A market crash, though a rare phenomenon that has occurred several times in the past, is an unexpected reduction of stock prices, which results in significant losses. The global financial crisis of 2008 played a major role in the failure of key businesses which in turn threatened the fall of the major financial institutions. The stock market experienced the largest decline in history after the Dow Jones Industrial Average fell 777.68 points intra-day trading, which is the largest single-day drop in history. The decline continued until later in 2009. The key cause of the crisis was the high default rate in the subprime home mortgage sector that appeared as a result of many mortgage loans being offered without adequate security, and this quickly spread to other institutions that held new financial instruments related to these mortgages. However, other financial organizations were also significant participants in this global crisis.
The housing market had become an attractive market for everyone; this was after it peaked in 2006. The events before had seen the housing market crash in 2000 after the period of modest but steady growth in the previous years. In the wake of the new economic recession, there were plenty of affordable assets available for cheap mortgage loans further slowly enhancing the housing sector. Many people and even banks praised the housing market for creating wealth alongside with providing a secured asset, whereby individuals could borrow money to help grow the economy by further investing (Ivan, 50).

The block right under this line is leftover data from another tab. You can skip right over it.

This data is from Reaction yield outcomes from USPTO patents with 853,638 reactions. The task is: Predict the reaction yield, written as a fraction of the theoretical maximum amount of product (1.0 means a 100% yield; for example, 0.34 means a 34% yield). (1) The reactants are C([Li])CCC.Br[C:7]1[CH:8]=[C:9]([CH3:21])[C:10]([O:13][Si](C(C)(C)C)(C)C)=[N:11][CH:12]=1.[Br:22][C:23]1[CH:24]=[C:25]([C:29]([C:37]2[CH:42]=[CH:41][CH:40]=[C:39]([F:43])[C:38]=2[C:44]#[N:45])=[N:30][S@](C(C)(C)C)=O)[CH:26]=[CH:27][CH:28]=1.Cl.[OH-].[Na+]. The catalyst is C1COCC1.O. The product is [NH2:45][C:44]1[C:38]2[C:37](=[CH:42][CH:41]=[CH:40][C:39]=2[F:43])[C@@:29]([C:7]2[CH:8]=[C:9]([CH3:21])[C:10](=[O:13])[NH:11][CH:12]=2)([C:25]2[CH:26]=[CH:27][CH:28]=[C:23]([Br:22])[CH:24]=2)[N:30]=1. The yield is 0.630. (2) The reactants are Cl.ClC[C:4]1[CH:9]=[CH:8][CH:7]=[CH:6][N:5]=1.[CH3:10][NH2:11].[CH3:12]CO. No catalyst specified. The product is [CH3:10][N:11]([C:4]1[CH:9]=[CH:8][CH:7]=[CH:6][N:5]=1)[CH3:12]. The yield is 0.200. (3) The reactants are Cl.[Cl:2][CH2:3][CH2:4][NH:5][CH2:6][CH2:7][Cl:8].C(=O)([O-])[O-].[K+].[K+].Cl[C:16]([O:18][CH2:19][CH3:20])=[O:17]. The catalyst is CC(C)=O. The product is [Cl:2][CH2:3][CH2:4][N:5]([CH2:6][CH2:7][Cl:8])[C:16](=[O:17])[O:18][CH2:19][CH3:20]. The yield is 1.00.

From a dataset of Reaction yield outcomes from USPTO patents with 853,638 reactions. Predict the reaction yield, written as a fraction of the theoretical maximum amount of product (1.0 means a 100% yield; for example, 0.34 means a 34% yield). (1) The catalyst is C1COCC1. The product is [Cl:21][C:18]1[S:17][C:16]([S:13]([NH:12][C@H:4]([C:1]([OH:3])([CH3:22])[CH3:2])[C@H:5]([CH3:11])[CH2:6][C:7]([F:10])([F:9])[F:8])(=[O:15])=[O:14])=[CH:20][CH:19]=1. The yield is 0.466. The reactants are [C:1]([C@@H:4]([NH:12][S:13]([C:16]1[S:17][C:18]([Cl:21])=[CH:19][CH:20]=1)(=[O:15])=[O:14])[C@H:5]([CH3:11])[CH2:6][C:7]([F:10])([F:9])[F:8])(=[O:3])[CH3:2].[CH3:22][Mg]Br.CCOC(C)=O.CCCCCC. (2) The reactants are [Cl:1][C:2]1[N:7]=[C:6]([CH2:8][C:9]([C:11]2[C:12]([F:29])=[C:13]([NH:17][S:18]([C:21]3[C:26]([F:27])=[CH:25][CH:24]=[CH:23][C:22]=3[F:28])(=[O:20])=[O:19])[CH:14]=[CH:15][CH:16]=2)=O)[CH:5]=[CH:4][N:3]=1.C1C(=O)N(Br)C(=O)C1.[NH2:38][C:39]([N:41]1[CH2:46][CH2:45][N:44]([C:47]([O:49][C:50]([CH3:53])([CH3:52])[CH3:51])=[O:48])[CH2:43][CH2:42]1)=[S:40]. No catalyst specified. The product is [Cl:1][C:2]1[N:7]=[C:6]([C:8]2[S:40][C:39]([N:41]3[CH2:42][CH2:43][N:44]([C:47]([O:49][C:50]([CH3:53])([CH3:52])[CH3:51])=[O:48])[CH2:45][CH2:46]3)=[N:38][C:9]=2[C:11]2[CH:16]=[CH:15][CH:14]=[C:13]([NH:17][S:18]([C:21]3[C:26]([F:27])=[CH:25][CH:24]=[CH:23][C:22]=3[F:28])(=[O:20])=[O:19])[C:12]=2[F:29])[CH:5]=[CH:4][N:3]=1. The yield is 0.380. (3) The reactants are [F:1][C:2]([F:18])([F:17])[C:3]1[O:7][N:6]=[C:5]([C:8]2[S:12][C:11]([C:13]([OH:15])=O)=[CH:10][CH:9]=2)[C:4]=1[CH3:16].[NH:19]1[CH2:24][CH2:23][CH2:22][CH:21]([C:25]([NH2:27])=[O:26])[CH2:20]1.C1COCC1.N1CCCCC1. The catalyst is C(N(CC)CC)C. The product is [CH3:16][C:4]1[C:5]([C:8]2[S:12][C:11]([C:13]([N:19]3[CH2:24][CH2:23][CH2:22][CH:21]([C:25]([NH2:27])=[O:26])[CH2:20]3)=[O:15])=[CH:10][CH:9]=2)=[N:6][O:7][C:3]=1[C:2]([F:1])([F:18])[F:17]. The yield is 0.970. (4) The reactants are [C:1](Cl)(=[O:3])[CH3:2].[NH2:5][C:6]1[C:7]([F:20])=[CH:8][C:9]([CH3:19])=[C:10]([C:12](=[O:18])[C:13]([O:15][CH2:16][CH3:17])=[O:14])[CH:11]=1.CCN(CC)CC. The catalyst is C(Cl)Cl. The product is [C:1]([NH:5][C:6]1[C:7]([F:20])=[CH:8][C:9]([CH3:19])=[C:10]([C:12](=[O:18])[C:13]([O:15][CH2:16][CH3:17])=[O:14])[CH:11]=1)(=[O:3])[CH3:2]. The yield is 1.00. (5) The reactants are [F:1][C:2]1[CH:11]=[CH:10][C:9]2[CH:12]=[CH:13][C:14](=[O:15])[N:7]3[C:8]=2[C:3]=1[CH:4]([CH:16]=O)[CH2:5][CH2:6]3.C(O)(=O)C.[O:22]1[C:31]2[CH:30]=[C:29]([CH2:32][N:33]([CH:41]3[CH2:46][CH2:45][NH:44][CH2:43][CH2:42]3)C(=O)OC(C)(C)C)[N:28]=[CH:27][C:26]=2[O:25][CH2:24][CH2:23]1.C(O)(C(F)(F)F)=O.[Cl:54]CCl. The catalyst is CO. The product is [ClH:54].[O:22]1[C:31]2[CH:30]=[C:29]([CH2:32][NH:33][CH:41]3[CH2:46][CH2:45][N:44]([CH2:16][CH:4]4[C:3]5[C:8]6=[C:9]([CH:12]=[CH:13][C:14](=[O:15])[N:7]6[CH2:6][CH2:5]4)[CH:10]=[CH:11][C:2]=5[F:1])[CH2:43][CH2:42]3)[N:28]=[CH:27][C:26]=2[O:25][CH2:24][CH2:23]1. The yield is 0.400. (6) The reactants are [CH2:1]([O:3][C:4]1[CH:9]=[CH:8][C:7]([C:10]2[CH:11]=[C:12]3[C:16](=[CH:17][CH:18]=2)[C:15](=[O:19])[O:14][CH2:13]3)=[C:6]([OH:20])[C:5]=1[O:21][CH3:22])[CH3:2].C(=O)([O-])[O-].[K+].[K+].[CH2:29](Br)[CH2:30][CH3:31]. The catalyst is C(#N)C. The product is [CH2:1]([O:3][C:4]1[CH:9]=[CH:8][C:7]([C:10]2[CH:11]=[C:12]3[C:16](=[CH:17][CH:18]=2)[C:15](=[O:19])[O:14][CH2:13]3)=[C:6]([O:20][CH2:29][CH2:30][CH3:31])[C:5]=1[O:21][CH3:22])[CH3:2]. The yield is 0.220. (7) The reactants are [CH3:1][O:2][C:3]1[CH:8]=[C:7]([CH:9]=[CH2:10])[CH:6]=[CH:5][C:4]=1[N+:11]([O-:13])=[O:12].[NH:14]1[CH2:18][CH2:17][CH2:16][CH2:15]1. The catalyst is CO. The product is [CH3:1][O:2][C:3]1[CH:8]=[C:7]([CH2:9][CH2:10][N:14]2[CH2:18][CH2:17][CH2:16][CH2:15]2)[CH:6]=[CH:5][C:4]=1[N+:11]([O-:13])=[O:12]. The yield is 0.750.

To benefit from these rising housing markets, many financial institutions innovated several kinds of financial instruments in a bid to outsmart each other. The loans were then packaged or securitized into collateralized debt obligations and then sold to other people who were to be ideally exposed to the economic risks and benefits associated with it. This was, however, short-lived since it led to the creation of credit default swaps, which in the reality were too complicated to put a precise value.
Hedge funds were created as an investment instrument, and they limited investors’ ability to sell their equity. However, they were located in offshore tax havens that helped minimize their tax liability and were not subject to any financial reporting or supervision (Financial Stability Forum). Businesses also widened their scopes as they sought to guarantee and ensure the related debt. This was temporary since the incorrect pricing of risk led to the fall in the credit ratings that saw the insured debt lack in the market.
Banks were also involved in this mishap as they lost significant amounts of their net worth. They were then forced to quickly obtain new equity for them to meet regulatory requirements and avoid investors from escape from them. Some banks also increased the maturity of their loans. Central banks intervened to enhance liquidity lending government paper and accepting collateral for loans. Initially, this prevented the collapse of some banks for the short period, however, some analysts felt that the liquidity would become stimulating inflation and in turn creating a macroeconomic dilemma. This caused a severe contraction and dysfunction in the interbank, related financial markets, and the economy at large (Financial Stability Forum).